Author Topic: Noobie Needs advice-Shipwreck rusticle texture  (Read 1370 times)

Hello all,
I'm a total noobie, with only 9 hours experience on Substance designer. I'm still looking to create a texture like this for a model I'm making. I've attached some images to give you an idea of what I want to achieve: rusty, dripping rusticles from deep sea wrecks that have a variation of texture and generate icicle like features. I've seen lots of rock texture tutorials, but nothing that generates long, sporadic, vertical bumpy streaks.

I'm counting on substance designer and painter for this, so I was just wondering?
Could anyone point me in the right direction to any relevant tutorials?
Or perhaps tell me how you'd approach this?


I hate to be a bumper, but does anyone have any advice?

I saw this before, and was hoping someone a little less uncertain than I am might have input. It seems like no one does.

See, you've chosen a challenging project... It's a material that builds up upon itsself, reacting to both the surface and to what has built up previously. for the icicle-like shape, you'd find a baked Position map helpful. isolate the Y/Green axis (RGBA-Split or Greyscale with G at 1 and the rest at 0) and invert it, and use that with warps, or slope blurs, maybe... Like a speckled map as 'seeds' made with a splatter circular, and then have those seeds drip using the Y-axis pos map and several slope blurs. This would be enough to make a mask. After that, you'd need a rust texture (not too hard to make or find) and a rusticle texture (harder to make, probably impossible to find...)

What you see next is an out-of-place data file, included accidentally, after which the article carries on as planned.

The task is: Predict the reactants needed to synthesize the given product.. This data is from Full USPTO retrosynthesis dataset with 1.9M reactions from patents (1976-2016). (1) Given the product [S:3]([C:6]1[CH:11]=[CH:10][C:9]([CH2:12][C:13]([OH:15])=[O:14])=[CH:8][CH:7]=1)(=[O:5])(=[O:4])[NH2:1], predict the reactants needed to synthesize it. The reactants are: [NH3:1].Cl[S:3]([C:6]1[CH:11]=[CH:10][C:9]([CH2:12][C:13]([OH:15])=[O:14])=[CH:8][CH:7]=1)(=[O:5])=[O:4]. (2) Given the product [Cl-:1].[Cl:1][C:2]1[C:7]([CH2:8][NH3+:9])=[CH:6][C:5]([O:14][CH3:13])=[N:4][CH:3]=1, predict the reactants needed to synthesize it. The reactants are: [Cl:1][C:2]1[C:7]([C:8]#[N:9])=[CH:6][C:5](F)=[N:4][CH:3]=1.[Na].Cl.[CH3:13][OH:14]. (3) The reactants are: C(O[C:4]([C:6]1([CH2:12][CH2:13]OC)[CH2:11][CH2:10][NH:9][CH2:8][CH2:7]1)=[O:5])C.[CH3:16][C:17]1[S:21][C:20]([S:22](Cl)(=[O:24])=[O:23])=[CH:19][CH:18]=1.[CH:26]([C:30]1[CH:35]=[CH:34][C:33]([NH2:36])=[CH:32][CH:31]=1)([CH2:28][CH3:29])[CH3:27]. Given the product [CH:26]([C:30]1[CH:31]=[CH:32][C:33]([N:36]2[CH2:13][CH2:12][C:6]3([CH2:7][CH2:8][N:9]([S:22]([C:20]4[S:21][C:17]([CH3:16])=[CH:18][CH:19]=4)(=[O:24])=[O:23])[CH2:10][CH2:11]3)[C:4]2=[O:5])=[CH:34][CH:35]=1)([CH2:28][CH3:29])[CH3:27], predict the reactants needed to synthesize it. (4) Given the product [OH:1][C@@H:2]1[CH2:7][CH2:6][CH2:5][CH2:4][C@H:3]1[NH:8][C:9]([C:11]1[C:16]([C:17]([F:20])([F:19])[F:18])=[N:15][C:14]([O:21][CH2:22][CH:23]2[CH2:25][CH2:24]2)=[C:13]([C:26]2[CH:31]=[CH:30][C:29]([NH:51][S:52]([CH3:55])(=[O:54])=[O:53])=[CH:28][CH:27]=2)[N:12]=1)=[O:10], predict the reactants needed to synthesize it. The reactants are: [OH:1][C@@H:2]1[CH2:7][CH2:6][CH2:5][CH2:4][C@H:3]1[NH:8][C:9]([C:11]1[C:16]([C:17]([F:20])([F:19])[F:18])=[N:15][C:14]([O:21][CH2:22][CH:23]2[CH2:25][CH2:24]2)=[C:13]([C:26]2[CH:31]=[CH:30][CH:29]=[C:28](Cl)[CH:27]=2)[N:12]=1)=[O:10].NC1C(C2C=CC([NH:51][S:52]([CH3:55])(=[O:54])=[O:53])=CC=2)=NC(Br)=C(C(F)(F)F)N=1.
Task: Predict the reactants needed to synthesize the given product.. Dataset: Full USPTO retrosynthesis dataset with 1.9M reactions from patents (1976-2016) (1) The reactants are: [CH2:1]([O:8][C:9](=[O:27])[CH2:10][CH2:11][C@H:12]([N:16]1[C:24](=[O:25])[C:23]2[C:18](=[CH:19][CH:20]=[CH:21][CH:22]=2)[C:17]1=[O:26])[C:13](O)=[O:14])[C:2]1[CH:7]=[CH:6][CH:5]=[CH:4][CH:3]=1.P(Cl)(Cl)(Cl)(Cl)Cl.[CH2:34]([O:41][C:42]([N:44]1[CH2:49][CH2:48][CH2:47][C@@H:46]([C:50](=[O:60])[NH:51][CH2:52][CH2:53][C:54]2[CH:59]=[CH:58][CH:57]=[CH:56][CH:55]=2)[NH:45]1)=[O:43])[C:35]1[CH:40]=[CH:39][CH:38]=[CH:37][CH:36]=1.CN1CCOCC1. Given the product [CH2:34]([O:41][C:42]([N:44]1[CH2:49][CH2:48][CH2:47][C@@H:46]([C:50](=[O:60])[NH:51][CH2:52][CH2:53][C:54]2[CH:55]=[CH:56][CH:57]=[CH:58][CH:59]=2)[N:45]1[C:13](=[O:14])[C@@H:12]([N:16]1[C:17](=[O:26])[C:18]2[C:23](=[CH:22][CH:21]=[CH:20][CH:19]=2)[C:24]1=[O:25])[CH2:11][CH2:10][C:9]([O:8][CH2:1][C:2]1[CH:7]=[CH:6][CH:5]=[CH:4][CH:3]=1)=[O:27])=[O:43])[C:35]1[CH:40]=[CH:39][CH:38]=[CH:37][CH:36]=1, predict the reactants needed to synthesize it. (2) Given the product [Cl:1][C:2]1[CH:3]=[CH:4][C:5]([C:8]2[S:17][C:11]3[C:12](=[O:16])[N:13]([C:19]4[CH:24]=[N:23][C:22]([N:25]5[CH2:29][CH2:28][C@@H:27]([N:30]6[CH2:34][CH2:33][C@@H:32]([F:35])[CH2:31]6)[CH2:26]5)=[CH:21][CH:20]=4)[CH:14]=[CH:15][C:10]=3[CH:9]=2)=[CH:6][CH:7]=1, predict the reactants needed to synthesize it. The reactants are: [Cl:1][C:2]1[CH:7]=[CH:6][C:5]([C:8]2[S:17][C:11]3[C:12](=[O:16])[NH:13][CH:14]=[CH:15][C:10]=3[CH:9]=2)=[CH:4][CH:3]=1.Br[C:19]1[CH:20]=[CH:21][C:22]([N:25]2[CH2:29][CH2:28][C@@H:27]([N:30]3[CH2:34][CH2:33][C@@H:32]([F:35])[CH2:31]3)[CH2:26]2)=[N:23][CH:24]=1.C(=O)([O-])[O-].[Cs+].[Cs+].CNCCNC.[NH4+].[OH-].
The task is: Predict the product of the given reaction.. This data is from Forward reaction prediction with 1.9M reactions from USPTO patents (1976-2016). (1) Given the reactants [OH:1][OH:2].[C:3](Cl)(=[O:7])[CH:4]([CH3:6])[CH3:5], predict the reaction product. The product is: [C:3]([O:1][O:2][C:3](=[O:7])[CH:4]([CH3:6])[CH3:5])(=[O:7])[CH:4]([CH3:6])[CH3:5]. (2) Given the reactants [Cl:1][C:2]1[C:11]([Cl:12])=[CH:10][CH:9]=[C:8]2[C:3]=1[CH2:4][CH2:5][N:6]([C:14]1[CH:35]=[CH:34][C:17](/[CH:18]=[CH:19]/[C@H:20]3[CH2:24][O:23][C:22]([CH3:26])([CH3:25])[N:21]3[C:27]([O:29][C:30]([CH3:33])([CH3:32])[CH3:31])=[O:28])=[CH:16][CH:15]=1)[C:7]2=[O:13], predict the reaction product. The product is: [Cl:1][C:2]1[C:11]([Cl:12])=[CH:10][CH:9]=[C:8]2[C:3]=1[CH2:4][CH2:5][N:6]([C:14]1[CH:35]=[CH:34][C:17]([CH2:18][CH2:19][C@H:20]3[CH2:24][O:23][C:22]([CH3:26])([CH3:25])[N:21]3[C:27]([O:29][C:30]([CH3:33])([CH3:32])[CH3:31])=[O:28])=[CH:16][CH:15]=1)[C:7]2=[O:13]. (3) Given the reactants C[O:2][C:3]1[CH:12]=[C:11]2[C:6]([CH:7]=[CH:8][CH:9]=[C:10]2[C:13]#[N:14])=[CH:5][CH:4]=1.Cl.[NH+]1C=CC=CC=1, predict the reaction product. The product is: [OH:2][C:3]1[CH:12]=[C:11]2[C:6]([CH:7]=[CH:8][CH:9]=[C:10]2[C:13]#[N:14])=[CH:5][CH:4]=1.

I'd start with clouds, or perlin noise, and one trick I've always enjoyed is making a roundish heightmap by using Non-Uniform Blur and plugging the clouds in to both inputs. This part would take a lot of experimentation to find something that looks right.

After that, the height-maps you've made using the clouds, the mask, and the original rust surface (which could be made by just combining the right kinds of noise in the right amounts) can be used to generate a normal map, ao, and, through one of the Curvature nodes, edge highlights. a Gradient Map can be used to turn yet another noise into a basic pattern of rust colors, which can combine with the details you got from your height map (ao and curvature) to give the rusticles and rust a bit more convincingness.

Roughness would be quite high, but not uniform... I've found that giving proper attention to the roughness is the one thing that really sells the believably of a texture. Here, you want it rough and noisy, with a difference between rusticle and non-rusticle, maybe occasionally bits of shininess here and there where flakes of metal might still be found (not sure about that, but it could work), and less shine in the cracks where AO is darkest.

I know this is a lot of info, and I'd prefer to make it more tutorial-like if I could, but my time is somewhat limited. I hope this provides some hints, at least! Good luck with the substance, and try to have fun while doing it, too! The best results are usually the ones that were fun to make.

Thanks Cory, that's a great starting point :)